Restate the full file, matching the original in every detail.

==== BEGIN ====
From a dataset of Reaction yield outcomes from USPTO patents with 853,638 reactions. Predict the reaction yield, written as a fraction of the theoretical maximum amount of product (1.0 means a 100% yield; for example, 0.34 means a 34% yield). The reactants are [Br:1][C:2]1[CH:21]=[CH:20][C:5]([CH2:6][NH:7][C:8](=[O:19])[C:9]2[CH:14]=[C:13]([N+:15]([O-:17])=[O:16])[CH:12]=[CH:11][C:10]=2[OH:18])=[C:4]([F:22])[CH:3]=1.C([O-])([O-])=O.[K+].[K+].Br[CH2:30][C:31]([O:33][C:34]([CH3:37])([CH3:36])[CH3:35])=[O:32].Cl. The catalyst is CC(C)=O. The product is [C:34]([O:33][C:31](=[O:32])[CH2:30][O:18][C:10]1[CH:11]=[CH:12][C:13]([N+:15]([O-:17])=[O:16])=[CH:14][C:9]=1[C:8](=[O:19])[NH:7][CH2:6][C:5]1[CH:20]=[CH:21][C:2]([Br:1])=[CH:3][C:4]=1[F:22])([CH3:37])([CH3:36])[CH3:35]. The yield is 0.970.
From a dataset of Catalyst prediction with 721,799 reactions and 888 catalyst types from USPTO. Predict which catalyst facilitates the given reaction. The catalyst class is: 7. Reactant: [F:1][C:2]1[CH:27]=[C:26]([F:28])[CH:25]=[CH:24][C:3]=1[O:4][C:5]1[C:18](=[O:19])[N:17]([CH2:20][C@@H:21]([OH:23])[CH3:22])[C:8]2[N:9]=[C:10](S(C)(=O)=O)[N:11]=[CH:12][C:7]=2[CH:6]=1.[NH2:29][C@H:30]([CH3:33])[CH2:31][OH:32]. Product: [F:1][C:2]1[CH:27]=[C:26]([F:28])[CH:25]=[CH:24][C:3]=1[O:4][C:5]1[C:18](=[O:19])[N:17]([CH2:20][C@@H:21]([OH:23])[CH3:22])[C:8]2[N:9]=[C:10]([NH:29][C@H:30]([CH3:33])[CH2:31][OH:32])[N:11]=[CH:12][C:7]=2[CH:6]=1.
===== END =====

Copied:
From a dataset of Reaction yield outcomes from USPTO patents with 853,638 reactions. Predict the reaction yield, written as a fraction of the theoretical maximum amount of product (1.0 means a 100% yield; for example, 0.34 means a 34% yield). The reactants are [Br:1][C:2]1[CH:21]=[CH:20][C:5]([CH2:6][NH:7][C:8](=[O:19])[C:9]2[CH:14]=[C:13]([N+:15]([O-:17])=[O:16])[CH:12]=[CH:11][C:10]=2[OH:18])=[C:4]([F:22])[CH:3]=1.C([O-])([O-])=O.[K+].[K+].Br[CH2:30][C:31]([O:33][C:34]([CH3:37])([CH3:36])[CH3:35])=[O:32].Cl. The catalyst is CC(C)=O. The product is [C:34]([O:33][C:31](=[O:32])[CH2:30][O:18][C:10]1[CH:11]=[CH:12][C:13]([N+:15]([O-:17])=[O:16])=[CH:14][C:9]=1[C:8](=[O:19])[NH:7][CH2:6][C:5]1[CH:20]=[CH:21][C:2]([Br:1])=[CH:3][C:4]=1[F:22])([CH3:37])([CH3:36])[CH3:35]. The yield is 0.970.
From a dataset of Catalyst prediction with 721,799 reactions and 888 catalyst types from USPTO. Predict which catalyst facilitates the given reaction. The catalyst class is: 7. Reactant: [F:1][C:2]1[CH:27]=[C:26]([F:28])[CH:25]=[CH:24][C:3]=1[O:4][C:5]1[C:18](=[O:19])[N:17]([CH2:20][C@@H:21]([OH:23])[CH3:22])[C:8]2[N:9]=[C:10](S(C)(=O)=O)[N:11]=[CH:12][C:7]=2[CH:6]=1.[NH2:29][C@H:30]([CH3:33])[CH2:31][OH:32]. Product: [F:1][C:2]1[CH:27]=[C:26]([F:28])[CH:25]=[CH:24][C:3]=1[O:4][C:5]1[C:18](=[O:19])[N:17]([CH2:20][C@@H:21]([OH:23])[CH3:22])[C:8]2[N:9]=[C:10]([NH:29][C@H:30]([CH3:33])[CH2:31][OH:32])[N:11]=[CH:12][C:7]=2[CH:6]=1.